Barrister with MS challenges Sheffield City Council over rise in care fees
A man with multiple sclerosis has begun a legal challenge against Sheffield Council over a rise in his care fees.
Michael Tooley, who has suffered from the illness since 1997, said his weekly contribution towards his care had increased from £115 to £345.
Mr Tooley, a barrister, said the rise was excessive and discriminatory.
Sheffield City Council said it had carried out a full public consultation before changes were made to its contribution fees earlier this year.
Mr Tooley, who works in Sheffield, said secondary progressive MS meant he relied on non-residential care to lead a "normal life" because he cannot walk, stand up or move his right arm.
"I receive from the council, my own budget that I spend on my own care, for things like people helping me to go out, accompany me on holiday, so I can live as much of a normal life as I can."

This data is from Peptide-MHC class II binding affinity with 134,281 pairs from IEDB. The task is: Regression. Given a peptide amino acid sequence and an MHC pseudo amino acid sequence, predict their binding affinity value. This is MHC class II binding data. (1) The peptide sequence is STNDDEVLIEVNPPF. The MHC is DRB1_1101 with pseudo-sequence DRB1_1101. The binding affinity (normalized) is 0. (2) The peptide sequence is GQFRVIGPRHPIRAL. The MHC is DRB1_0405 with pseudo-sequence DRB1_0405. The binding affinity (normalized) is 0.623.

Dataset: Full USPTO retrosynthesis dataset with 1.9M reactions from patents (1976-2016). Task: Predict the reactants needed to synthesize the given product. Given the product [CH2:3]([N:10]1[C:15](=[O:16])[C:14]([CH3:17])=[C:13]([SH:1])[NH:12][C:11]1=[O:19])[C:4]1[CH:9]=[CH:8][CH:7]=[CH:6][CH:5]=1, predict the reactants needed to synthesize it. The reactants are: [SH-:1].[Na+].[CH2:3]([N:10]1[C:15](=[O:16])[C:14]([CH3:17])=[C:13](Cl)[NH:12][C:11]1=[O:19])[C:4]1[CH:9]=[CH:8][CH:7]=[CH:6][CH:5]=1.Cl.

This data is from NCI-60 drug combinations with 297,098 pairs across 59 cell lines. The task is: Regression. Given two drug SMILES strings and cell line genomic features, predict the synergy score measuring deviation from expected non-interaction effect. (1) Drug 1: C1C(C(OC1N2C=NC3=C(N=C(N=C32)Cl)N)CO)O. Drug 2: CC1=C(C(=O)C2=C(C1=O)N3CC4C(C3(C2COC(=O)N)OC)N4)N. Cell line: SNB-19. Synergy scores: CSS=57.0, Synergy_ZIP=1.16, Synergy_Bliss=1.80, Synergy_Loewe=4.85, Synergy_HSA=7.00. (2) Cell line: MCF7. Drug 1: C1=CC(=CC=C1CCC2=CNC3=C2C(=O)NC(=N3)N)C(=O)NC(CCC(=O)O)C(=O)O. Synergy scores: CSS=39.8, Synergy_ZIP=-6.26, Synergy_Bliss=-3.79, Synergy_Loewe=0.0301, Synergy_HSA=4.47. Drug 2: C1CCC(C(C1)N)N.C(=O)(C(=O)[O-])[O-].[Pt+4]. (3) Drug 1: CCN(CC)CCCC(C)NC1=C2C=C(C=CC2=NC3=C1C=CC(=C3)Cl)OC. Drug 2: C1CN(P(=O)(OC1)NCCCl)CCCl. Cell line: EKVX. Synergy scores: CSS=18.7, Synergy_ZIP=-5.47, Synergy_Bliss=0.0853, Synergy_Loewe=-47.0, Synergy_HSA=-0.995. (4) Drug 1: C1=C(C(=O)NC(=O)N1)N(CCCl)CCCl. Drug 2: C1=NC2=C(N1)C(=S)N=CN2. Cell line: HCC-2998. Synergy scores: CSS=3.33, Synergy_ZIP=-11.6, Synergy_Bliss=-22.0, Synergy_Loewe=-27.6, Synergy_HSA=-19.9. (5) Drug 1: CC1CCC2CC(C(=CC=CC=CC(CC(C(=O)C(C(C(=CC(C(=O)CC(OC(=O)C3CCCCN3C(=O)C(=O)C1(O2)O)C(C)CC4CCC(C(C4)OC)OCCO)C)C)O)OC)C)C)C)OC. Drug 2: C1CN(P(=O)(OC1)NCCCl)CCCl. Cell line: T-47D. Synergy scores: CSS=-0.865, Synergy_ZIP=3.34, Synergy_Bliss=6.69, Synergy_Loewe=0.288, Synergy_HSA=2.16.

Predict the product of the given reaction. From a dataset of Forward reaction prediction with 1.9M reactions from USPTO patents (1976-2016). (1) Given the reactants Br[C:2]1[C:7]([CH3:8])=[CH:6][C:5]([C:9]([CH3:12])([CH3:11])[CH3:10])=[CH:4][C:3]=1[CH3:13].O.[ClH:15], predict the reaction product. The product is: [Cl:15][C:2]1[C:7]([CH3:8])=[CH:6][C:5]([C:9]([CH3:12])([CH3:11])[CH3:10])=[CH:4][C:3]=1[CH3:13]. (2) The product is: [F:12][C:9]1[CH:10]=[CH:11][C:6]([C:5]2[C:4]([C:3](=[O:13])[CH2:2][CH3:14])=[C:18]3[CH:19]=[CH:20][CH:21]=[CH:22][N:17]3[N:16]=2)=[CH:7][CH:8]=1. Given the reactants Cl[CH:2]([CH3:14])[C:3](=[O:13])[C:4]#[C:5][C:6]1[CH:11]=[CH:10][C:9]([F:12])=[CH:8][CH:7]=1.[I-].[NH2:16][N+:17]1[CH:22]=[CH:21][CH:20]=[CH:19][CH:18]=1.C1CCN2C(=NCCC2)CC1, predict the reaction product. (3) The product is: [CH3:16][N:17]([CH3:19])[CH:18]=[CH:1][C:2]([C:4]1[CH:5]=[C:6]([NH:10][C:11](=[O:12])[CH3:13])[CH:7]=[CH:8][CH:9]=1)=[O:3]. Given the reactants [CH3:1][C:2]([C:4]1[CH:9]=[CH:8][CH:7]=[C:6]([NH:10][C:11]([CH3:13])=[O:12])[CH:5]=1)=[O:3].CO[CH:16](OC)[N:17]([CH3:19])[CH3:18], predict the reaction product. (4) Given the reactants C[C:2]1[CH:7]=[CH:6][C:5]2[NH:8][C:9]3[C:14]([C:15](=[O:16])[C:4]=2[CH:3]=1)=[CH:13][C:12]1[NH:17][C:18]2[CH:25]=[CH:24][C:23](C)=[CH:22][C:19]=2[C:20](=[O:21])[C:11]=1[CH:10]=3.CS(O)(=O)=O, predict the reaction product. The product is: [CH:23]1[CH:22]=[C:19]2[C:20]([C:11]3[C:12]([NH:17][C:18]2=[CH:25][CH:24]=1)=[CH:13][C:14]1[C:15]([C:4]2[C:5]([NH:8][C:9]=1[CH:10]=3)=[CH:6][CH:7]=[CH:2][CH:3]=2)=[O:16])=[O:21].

'Reflects national guidelines'
A solicitor working on behalf of Mr Tooley has written a letter to the council outlining his concerns.
Eddie Sherwood, director of care and support at the Labour-run council, said: "We cannot comment on any pending individual court case and this claim has been referred to our lawyers for consideration.
"Our lawyers are currently awaiting a reply from the complainant's lawyers in response to various points they have made.
"We feel we followed all due process around consultation, taking full account of the impact any changes would have on individuals, and have only asked people to contribute to the cost if they have the ability to pay, and this national guidelines"
In October, the council announced it was to make a 205% increase in the cost of about 200 people's weekly contributions as it looked to cut £15m from its social services budget.
Mr Tooley said: "I'm not expected to pay for my healthcare I receive or my children's education - why should I be expected to pay an excessive amount for the day-to-day care I require to carry on living normally?"